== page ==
Let me start by saying that my grandmother, Ethel Herman, died this weekend, and I will really miss her. She was 92 and died with her husband (Grampy is still with us!) there, in her own apartment--Grammy and Grampy have been a big part of my life, taking care of us when my parents weren't able (or needed a break), sending cards on every birthday, anniversary, mother's day, valentine's day, etc., coming to visit when my son was born, offering sixteen kinds of food when we came with both kids to visit them, emphasizing, always, that family is the most important thing in this world.
I've been remembering times when they came to visit us in Newton, when the rules shifted from Mom and Dad's rules to grandparent rules, when the whole book of world changed syntax, ever so subtly.
I called my grandparents this weekend especially to talk with my grandmother about her uncles, who were triplets. I don't have any official links yet, but I have been working on a new novel, called The Orphan Spoon, about triplets--two identical, one not. I believe the root of my interest in triplets came from Grammy's stories about her uncles. One, she said, was the world's most wonderful. The other two, well, they were okay. I wondered just how that worked.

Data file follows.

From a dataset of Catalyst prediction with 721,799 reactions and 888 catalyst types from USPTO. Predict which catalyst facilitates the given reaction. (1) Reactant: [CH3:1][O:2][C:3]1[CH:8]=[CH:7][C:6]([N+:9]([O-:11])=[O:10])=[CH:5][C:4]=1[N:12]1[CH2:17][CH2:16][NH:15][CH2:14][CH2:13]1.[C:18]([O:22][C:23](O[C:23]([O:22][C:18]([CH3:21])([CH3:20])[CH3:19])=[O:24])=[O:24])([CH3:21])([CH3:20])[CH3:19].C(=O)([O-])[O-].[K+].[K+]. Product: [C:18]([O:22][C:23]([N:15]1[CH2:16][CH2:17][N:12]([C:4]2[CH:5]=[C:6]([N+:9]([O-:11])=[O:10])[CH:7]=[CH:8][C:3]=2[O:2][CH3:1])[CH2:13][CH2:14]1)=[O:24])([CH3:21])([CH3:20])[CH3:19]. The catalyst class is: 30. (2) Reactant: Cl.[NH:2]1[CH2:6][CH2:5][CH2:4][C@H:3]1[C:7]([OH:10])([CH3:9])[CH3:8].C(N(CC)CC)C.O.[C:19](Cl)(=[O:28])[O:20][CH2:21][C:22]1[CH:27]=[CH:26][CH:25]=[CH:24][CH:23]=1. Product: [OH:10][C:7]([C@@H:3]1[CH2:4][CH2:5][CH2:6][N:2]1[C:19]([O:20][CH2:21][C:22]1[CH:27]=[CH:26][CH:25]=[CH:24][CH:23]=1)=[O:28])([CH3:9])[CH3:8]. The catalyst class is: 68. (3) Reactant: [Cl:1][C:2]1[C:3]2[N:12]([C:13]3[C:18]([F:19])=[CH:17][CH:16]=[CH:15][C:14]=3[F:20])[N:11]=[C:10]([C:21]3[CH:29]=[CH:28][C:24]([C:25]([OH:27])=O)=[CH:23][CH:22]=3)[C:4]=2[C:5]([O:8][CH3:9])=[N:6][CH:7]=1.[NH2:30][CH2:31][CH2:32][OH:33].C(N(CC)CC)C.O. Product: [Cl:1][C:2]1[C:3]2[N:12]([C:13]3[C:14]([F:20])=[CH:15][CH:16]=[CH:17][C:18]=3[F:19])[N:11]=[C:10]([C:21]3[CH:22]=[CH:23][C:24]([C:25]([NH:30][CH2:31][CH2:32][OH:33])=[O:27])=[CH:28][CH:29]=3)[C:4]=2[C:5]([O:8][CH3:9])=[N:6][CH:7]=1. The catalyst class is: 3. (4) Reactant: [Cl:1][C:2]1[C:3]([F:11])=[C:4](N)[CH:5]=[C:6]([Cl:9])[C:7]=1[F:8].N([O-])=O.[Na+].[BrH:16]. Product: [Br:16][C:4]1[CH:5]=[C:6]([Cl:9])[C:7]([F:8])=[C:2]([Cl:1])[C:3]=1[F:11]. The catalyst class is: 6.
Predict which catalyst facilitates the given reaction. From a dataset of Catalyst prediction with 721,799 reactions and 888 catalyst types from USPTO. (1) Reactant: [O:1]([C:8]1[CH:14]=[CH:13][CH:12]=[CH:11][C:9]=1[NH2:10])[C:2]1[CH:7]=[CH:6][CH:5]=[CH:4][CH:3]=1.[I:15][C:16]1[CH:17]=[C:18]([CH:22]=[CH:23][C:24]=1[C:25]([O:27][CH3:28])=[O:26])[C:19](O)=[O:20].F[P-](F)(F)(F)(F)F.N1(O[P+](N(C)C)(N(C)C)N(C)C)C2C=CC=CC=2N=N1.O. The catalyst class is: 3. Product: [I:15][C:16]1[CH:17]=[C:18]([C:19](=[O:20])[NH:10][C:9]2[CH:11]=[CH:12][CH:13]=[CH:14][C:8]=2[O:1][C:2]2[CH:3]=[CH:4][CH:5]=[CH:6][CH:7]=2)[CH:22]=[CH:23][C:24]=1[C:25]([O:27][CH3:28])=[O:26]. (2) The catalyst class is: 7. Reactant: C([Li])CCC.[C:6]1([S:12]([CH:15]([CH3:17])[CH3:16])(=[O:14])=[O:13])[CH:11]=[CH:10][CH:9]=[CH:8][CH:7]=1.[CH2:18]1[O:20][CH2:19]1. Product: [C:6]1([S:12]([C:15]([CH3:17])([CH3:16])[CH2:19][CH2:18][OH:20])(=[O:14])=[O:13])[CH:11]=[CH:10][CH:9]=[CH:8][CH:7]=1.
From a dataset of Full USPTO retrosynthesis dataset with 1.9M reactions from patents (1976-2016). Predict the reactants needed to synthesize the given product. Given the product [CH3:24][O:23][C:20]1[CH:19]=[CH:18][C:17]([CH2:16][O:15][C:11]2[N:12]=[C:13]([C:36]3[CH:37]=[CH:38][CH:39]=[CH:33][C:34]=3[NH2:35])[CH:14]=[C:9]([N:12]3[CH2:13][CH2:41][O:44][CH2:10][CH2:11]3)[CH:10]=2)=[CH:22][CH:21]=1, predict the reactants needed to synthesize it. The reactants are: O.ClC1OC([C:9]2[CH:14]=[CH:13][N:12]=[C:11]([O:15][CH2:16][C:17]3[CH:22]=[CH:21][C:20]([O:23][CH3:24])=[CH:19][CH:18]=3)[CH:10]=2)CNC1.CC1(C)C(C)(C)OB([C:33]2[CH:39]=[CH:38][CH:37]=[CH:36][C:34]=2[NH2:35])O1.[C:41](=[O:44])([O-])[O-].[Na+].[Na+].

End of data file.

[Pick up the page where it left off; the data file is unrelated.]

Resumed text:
In our old neighborhood in Newton, in the big house, where I had my own room shaped like a keyhole and my oldest sister, Claudia, lived with eves and windows that looked out on the tops of trees on the third floor (she had a clawfoot tub in the bathroom; my mother had a darkroom upstairs), there were neighborhood triplets. They were boys. They were French. They were mysterious. They were older than we were.
There was a big rock, a glacial erratic, on an island at the intersection of three streets--The Big Rock, we called it, and it was a Big Adventure to go down there as part of our games of sardines, or to watch the geometric wanderings of ants. But the triplets lived down there, and this is just to say that they were a root and seed in my imagination--older, vaguely dangerous, something to be stored for later work.
Writing prompt: what lives under the soil of your imagination? What early places stay with you, stone and scent and light? Write that place. Then populate that place with conflict and play, with all-important family.
I'll miss you very much, Grammy. May you have all the cream-top milk you want, may you magically know how to swim, may you never worry about weight and always know you are loved.